Water as life, death, and power: Building an integrated interdisciplinary course combining perspectives from anthropology, biology, and chemistry

Cathy Willermet, Anja Mueller, Stephen J. Juris, Eron Drake, Samik Upadhaya, Pratik Chhetri


In response to a request from a campus student organization, faculty from three fields came together to develop and teach an integrated interdisciplinary course on water issues and social activism. This course, “Water as Life, Death, and Power”, brought together topics from the fields of anthropology, biology and chemistry to explore water rights, access to clean water, and water treatment methods. Students enrolled in the course developed interdisciplinary projects related to a variety of local and global water issues to present real-world solutions at a university-wide student research showcase. This article describes the process by which the faculty learning community designed the course as a truly integrated whole, and reflects on the challenges and rewards of teaching a course in this way.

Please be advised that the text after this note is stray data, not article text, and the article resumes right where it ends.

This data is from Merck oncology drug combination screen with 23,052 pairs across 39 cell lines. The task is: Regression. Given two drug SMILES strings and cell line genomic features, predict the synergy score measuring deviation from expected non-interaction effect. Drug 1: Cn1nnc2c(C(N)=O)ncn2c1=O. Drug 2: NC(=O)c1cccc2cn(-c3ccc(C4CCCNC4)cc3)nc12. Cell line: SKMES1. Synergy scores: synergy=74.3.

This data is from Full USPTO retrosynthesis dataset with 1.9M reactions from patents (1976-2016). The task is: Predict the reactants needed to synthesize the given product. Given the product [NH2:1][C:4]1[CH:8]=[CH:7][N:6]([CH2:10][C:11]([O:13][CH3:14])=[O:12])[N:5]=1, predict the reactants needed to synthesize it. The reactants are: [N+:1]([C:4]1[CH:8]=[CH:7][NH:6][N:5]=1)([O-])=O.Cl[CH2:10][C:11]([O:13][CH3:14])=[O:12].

Course design; instructional learning community; water issues; student activism

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ISSN 1527-9316